The Media, Violence and Partnership
Posted September 17, 2010on:
Last week saw a pitiful demonstration of the power of the Internet, coupled with the way global media corporations love to promote religious extremists. Why did the media seize on the words of an obscure, sectarian pastor of an unknown Florida church with less than 50 members and broadcast it to the whole world, knowing that it would inflame Muslim passions? The same media are largely silent when scores of churches are burned down and hundreds of Christians killed in places like India, Nigeria or Indonesia. There is an obvious bias to the media’s religious reporting. Who holds CNN or the BBC morally responsibility for fomenting violence? If one gives whiskey to an alcoholic, knowing he is an alcoholic, isn’t one morally culpable if he gets drunk and kills someone?
I recall the words of Jonathan Sacks, the Chief Rabbi of the UK:
“In January 2001 the then Archbishop of Canterbury convened a gathering in Alexandria, Egypt, of the leading Muslim, Jewish and Christian religious leaders in the Middle East. They signed an agreement, the Alexandria Declaration, committing themselves to non-violent conflict resolution. It was potentially one of the most important steps towards peace in decades. The coverage in the Western press was almost non-existent. This helped to confirm the suspicion in the minds of politicians in the region that there is no role for interfaith dialogue in any peace process- as Track 2 diplomacy, for example. This is a terrible mistake. What it means is that the image of religion in the media is one of conflict, hate, violence and terror. We should not then be surprised if that is what religion becomes. Perception shapes reality.” (The Home We Build Together, Continuum, 2007, p.70)
On a related matter, many of us struggle to make sense of the angry backlash in some parts of the US following President Obama’s spirited defence of the right of Muslims to build a mosque close to Ground Zero in New York City. Those of us who work with thoughtful non-Christians, and especially in academic settings, have to constantly battle the jibes at “evangelicals” in the US. They are automatically identified with the right-wing of Republican politics, as well as with anti-evolution, anti-secularism, pro-Zionism and “Islamophobia”. These perceptions are constantly fed by a cynical international media, including prestigious American and European newspapers, who enjoy parading the most outlandish and extremist “evangelical” voices on the world stage.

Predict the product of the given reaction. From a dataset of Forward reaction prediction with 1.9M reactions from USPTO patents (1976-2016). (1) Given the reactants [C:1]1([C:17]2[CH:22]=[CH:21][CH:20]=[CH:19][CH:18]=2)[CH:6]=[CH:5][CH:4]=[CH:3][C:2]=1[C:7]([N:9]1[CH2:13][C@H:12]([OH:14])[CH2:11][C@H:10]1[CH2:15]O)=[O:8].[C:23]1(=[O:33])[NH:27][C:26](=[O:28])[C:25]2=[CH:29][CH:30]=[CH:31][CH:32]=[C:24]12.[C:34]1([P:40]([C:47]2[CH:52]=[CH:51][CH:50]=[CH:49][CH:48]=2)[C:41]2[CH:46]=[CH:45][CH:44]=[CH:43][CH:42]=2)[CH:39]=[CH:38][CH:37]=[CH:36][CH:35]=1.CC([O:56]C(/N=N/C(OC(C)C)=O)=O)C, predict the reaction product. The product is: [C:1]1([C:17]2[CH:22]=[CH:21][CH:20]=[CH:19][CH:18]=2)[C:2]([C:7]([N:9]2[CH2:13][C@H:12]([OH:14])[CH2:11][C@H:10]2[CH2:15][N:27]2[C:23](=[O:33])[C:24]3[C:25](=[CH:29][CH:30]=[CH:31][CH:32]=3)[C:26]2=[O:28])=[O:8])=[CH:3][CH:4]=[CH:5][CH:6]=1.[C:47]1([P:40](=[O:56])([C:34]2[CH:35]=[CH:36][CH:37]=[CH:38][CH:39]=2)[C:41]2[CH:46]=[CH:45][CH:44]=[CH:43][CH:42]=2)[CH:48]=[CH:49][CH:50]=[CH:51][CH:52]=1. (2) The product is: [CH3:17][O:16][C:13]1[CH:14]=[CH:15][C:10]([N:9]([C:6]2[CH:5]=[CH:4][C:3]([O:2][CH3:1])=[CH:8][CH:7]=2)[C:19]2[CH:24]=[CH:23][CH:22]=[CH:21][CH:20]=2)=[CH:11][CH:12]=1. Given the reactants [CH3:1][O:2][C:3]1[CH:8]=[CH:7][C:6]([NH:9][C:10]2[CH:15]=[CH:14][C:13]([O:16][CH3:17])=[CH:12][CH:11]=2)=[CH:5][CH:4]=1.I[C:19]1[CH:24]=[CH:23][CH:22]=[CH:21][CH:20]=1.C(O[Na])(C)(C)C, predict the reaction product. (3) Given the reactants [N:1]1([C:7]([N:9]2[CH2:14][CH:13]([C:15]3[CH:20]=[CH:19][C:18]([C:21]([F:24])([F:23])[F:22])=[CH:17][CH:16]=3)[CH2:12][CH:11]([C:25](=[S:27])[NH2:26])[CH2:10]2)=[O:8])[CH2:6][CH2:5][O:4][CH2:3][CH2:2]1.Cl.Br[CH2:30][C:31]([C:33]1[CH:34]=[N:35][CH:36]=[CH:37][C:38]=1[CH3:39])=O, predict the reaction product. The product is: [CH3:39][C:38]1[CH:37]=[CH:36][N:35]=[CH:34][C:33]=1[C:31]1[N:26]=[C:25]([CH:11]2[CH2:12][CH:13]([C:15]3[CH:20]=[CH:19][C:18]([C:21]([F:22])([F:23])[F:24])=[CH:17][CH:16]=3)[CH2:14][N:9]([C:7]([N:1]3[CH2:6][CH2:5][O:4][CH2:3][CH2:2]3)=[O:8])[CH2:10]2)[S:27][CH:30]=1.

We who are familiar with the complexity of American church life and the best American theological scholarship know that those who are presented in the media in this way are far from being typical of American “evangelicals”. But, given the paucity of mainstream evangelicals who interact with the secular media and the way that global Tele-evangelism, the mass-market evangelical publishing world, and many US-based mission organizations do indeed propagate a Christian mirror image of Islamic fundamentalism, it is understandable that so many non-Christians in the academy have little patience with “evangelical” Christianity.
I wonder: who among the well-known authors and mission agencies in the US have issued public statements expressing agreement with President Obama? Surely it would be hypocritical for any Christians to advocate religious tolerance and liberty around the world and not practice such tolerance and liberty in their own backyard. There were many Muslims who also died in the WTC attacks on 9/11. And one could also generously interpret the building of the mosque as an attempt on the part of American Muslims to distance themselves from such violence. Public support for this project by churches and Christian organizations would go a long way, not only in healing the terrible state of Christian-Muslim relations in the US, but also in being a great encouragement to those of us who are in the ministry of building bridges between peoples and nations.
Surely, this is what global partnership in mission entails. Sadly, partnership language has become reduced, in many church circles, to sending money and people overseas. Looking at oneself through the eyes of others in the Body of Christ is not. Exercising a prophetic voice in one’s own city and country, especially in a global superpower like the US, has worldwide ramifications. Remember Martin Luther King and the growth of Civil Rights Movements all over the world? That was evangelical mission, so powerful in its global impact because of its local authenticity, long before the days of the Internet and the mobile phone.